Breathe: Out, then In

I like to ask my students if anyone knows how to breathe.  Most look perplexed and I prod thbreatheem to raise their hands if they do.  One or two will, and I call on one of them.  They always say, “Take a breath in, then out.”  I get to say, “Wrong!  You got it exactly backwards.  Here’s how to breathe.”  I then stand there and expel a distinct breath and hold the Zero Point when all the carbon dioxide is gone.  Only then do you breathe in.  “So a full breath consists of out, then in.”  When you are tense, breathe out.

No one teaches us this!  We get tense and typically what do we do?  We take a huge (“Yuge”) breath in and hold it.  Wrong!  You can see in your own body what that does:  it makes you lift your shoulders and hold them there, barrel out your chest and hold it there, open up your eyes and bulge them there.  It’s all wrong.  Let it go, let it slump, enjoy the poison out.  Exhale!  Exhale!  That may be something Bill Clinton got right when he said, “I didn’t inhale.”  In fact, the disease called emphysema is caused from too many extreme inhales.  An emphysema patient is one who actually self-trained to be unable to exhale.  Exhale!  Really learn the difference.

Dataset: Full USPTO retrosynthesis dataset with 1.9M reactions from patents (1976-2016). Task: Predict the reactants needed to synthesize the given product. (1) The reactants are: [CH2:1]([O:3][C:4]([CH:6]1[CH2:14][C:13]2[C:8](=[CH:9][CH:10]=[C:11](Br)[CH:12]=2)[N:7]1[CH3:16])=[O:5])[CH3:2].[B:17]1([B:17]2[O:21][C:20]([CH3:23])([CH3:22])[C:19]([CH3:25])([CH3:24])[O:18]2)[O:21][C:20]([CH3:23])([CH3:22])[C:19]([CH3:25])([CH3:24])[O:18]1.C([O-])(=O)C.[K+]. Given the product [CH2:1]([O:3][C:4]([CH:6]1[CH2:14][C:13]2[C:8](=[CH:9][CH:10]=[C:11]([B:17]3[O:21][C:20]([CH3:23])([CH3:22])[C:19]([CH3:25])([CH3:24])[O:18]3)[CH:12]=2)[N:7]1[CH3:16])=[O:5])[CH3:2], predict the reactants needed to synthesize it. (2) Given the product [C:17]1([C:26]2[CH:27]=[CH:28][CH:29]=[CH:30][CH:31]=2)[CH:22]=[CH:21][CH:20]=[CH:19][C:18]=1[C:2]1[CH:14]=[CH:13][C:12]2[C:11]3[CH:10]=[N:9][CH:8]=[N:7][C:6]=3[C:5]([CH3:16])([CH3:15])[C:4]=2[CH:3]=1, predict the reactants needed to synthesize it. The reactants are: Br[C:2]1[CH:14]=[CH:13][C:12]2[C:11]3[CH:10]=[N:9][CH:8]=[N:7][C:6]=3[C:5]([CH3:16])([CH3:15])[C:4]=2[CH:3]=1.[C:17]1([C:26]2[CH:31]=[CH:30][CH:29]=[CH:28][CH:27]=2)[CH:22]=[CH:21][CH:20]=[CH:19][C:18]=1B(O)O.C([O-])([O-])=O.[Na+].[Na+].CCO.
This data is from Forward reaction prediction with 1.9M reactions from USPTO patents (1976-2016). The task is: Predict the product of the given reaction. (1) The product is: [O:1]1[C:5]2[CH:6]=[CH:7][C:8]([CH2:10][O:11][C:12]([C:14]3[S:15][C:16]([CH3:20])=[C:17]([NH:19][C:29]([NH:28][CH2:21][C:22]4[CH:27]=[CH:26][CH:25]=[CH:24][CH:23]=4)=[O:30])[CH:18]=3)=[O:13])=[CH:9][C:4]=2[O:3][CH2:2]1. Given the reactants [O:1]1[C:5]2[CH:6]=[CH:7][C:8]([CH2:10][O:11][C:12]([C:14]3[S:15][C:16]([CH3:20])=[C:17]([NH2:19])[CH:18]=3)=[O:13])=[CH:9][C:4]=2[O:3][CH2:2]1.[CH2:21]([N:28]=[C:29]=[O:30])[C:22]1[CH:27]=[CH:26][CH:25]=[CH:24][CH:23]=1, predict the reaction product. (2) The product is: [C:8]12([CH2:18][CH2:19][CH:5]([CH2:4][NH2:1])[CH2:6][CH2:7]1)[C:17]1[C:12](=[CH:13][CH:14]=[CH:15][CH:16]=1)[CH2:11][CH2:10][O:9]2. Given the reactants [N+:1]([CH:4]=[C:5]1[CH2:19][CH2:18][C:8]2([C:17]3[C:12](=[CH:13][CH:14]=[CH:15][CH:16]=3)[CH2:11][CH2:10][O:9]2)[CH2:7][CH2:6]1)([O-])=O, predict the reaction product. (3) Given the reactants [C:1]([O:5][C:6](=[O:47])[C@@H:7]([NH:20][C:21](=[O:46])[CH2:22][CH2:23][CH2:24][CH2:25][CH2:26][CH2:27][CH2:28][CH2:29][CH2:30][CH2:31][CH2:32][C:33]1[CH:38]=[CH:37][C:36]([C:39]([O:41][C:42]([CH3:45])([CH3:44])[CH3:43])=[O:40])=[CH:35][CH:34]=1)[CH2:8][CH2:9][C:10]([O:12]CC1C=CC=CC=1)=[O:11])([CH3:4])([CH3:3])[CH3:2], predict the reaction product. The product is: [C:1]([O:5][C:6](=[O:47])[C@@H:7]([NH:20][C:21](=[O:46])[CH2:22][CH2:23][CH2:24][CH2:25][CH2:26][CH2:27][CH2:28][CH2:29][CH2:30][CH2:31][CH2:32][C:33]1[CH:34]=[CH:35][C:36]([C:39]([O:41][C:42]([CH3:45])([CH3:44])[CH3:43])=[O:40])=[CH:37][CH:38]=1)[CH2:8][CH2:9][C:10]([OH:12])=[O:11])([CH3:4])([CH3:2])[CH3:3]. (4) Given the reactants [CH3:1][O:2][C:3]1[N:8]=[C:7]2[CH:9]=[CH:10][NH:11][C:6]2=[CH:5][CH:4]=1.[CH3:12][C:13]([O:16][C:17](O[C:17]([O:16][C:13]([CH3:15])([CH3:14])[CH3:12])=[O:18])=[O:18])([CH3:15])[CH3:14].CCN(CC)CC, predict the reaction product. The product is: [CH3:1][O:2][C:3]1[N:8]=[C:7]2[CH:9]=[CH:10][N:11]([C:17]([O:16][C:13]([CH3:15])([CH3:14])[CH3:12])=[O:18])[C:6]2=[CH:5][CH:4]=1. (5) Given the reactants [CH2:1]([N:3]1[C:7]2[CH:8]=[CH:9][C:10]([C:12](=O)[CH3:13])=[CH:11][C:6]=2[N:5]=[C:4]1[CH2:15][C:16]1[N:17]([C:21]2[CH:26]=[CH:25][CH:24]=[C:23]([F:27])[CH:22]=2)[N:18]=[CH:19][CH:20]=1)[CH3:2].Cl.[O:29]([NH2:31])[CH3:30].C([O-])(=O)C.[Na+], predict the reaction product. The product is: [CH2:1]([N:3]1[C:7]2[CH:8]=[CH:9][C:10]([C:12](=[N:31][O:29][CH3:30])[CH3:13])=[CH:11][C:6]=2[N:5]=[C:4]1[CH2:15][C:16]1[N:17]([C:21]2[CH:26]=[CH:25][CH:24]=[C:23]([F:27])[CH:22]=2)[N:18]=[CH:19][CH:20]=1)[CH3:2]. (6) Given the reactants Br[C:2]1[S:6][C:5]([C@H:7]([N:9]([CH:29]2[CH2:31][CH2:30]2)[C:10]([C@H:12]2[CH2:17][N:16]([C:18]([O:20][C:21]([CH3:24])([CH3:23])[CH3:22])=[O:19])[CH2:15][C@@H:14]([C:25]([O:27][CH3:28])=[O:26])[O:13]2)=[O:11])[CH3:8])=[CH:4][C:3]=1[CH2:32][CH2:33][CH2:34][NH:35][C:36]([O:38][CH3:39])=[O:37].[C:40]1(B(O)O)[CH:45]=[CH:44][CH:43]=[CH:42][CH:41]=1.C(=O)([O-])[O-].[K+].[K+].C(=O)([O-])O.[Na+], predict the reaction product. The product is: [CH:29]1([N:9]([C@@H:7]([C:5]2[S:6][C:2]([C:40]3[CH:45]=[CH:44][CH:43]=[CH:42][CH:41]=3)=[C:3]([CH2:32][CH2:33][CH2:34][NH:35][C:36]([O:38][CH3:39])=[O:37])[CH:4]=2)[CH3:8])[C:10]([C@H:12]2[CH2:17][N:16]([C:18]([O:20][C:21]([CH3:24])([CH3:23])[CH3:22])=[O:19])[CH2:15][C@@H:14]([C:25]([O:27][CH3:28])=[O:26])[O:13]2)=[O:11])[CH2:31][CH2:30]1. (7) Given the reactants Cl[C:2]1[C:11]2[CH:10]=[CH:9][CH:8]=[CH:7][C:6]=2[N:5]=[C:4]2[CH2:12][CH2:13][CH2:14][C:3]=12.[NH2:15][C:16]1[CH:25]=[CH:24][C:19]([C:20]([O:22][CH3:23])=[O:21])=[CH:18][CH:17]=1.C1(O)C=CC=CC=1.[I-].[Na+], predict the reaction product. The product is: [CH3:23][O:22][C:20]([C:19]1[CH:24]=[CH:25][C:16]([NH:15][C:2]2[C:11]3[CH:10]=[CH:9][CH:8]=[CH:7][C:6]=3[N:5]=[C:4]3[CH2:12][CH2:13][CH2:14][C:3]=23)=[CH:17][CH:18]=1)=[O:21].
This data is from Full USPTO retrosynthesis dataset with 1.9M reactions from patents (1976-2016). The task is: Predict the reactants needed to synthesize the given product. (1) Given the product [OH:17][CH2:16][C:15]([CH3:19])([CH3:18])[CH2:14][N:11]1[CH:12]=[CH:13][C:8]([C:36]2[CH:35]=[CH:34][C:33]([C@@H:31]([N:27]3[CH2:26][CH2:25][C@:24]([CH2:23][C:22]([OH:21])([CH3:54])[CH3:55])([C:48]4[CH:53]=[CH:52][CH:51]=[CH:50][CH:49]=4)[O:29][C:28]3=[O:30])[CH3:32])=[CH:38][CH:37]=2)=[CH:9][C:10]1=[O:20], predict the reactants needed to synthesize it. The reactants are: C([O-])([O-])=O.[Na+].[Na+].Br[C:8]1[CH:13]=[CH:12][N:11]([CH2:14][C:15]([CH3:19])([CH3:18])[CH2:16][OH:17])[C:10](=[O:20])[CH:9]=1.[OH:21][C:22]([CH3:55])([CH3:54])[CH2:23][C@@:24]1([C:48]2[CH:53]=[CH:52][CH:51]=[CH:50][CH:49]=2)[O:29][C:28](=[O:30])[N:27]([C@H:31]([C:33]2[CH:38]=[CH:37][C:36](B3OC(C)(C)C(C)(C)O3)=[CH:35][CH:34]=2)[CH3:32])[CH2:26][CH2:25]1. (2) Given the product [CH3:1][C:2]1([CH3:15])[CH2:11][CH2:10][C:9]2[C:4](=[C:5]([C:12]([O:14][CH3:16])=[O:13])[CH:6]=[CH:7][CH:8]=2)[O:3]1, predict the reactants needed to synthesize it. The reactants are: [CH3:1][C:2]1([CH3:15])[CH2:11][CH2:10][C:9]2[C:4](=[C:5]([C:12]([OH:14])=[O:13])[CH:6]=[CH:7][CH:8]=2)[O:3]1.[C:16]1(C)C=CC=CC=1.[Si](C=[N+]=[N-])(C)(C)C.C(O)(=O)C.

For me, reading and writing are inhales and exhales.  I go through phases when all I want to do is read, read, read.  Even yesterday, I see here on this blog I decided to assign myself to read a memorable book for the holidays.  Lie down!  Read!  I remember lying down for 5 minutes and contemplating assorted titles on my Kindle.  Then a thought popped up about a custom poem and up I jumped to go back to the laptop to exhale.  To write.

I find myself to be either in a reading mode (for days or weeks) and then a writing mode (for days or months):  either inhaling or exhaling.  Right now I am into exhale.  There are so many loose ends and open roads on this website.  How could I settle down for a tome on 20th century history or quantum physics or Charles Dickens?  I want to organize all this carbon dioxide.


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